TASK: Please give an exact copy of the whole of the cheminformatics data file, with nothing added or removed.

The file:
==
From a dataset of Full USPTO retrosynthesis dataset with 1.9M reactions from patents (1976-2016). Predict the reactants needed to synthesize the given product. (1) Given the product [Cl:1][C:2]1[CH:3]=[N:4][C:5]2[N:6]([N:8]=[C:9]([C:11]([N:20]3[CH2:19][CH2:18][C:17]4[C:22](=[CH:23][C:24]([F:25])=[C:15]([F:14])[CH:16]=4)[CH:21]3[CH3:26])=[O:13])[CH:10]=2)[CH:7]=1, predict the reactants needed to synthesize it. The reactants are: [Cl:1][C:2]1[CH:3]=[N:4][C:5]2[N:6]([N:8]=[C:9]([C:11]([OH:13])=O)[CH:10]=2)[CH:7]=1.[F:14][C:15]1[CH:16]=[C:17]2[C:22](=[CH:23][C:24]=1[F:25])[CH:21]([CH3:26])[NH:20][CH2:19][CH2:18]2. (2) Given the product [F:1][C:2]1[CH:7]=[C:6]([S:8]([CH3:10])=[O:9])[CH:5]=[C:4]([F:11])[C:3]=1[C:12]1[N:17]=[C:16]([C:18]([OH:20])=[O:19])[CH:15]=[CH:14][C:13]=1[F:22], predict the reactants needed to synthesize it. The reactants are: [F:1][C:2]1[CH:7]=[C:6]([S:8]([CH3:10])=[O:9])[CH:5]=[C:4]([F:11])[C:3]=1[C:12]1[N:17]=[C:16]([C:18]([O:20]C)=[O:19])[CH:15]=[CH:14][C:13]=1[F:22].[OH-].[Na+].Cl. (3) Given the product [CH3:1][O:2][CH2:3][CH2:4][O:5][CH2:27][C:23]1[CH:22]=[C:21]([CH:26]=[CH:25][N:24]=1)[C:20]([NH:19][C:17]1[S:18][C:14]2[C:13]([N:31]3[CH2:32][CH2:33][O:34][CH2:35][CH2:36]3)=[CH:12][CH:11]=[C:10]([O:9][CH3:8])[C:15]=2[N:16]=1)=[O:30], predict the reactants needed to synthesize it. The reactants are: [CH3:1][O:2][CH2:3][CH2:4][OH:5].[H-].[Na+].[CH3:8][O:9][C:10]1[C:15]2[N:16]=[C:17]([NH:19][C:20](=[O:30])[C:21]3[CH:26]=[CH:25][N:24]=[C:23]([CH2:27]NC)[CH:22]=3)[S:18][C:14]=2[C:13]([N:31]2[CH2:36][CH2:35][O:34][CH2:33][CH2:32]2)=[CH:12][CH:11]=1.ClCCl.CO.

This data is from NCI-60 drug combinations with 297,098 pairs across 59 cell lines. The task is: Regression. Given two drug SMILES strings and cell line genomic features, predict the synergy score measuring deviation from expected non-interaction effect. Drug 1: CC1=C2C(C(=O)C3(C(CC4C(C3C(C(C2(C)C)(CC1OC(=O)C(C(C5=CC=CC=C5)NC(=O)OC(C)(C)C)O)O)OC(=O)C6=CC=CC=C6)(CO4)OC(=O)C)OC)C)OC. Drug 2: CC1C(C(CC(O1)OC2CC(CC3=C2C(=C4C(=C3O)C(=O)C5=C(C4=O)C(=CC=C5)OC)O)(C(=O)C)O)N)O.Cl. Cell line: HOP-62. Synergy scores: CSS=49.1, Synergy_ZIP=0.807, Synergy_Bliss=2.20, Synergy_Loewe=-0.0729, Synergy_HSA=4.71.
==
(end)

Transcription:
From a dataset of Full USPTO retrosynthesis dataset with 1.9M reactions from patents (1976-2016). Predict the reactants needed to synthesize the given product. (1) Given the product [Cl:1][C:2]1[CH:3]=[N:4][C:5]2[N:6]([N:8]=[C:9]([C:11]([N:20]3[CH2:19][CH2:18][C:17]4[C:22](=[CH:23][C:24]([F:25])=[C:15]([F:14])[CH:16]=4)[CH:21]3[CH3:26])=[O:13])[CH:10]=2)[CH:7]=1, predict the reactants needed to synthesize it. The reactants are: [Cl:1][C:2]1[CH:3]=[N:4][C:5]2[N:6]([N:8]=[C:9]([C:11]([OH:13])=O)[CH:10]=2)[CH:7]=1.[F:14][C:15]1[CH:16]=[C:17]2[C:22](=[CH:23][C:24]=1[F:25])[CH:21]([CH3:26])[NH:20][CH2:19][CH2:18]2. (2) Given the product [F:1][C:2]1[CH:7]=[C:6]([S:8]([CH3:10])=[O:9])[CH:5]=[C:4]([F:11])[C:3]=1[C:12]1[N:17]=[C:16]([C:18]([OH:20])=[O:19])[CH:15]=[CH:14][C:13]=1[F:22], predict the reactants needed to synthesize it. The reactants are: [F:1][C:2]1[CH:7]=[C:6]([S:8]([CH3:10])=[O:9])[CH:5]=[C:4]([F:11])[C:3]=1[C:12]1[N:17]=[C:16]([C:18]([O:20]C)=[O:19])[CH:15]=[CH:14][C:13]=1[F:22].[OH-].[Na+].Cl. (3) Given the product [CH3:1][O:2][CH2:3][CH2:4][O:5][CH2:27][C:23]1[CH:22]=[C:21]([CH:26]=[CH:25][N:24]=1)[C:20]([NH:19][C:17]1[S:18][C:14]2[C:13]([N:31]3[CH2:32][CH2:33][O:34][CH2:35][CH2:36]3)=[CH:12][CH:11]=[C:10]([O:9][CH3:8])[C:15]=2[N:16]=1)=[O:30], predict the reactants needed to synthesize it. The reactants are: [CH3:1][O:2][CH2:3][CH2:4][OH:5].[H-].[Na+].[CH3:8][O:9][C:10]1[C:15]2[N:16]=[C:17]([NH:19][C:20](=[O:30])[C:21]3[CH:26]=[CH:25][N:24]=[C:23]([CH2:27]NC)[CH:22]=3)[S:18][C:14]=2[C:13]([N:31]2[CH2:36][CH2:35][O:34][CH2:33][CH2:32]2)=[CH:12][CH:11]=1.ClCCl.CO.

This data is from NCI-60 drug combinations with 297,098 pairs across 59 cell lines. The task is: Regression. Given two drug SMILES strings and cell line genomic features, predict the synergy score measuring deviation from expected non-interaction effect. Drug 1: CC1=C2C(C(=O)C3(C(CC4C(C3C(C(C2(C)C)(CC1OC(=O)C(C(C5=CC=CC=C5)NC(=O)OC(C)(C)C)O)O)OC(=O)C6=CC=CC=C6)(CO4)OC(=O)C)OC)C)OC. Drug 2: CC1C(C(CC(O1)OC2CC(CC3=C2C(=C4C(=C3O)C(=O)C5=C(C4=O)C(=CC=C5)OC)O)(C(=O)C)O)N)O.Cl. Cell line: HOP-62. Synergy scores: CSS=49.1, Synergy_ZIP=0.807, Synergy_Bliss=2.20, Synergy_Loewe=-0.0729, Synergy_HSA=4.71.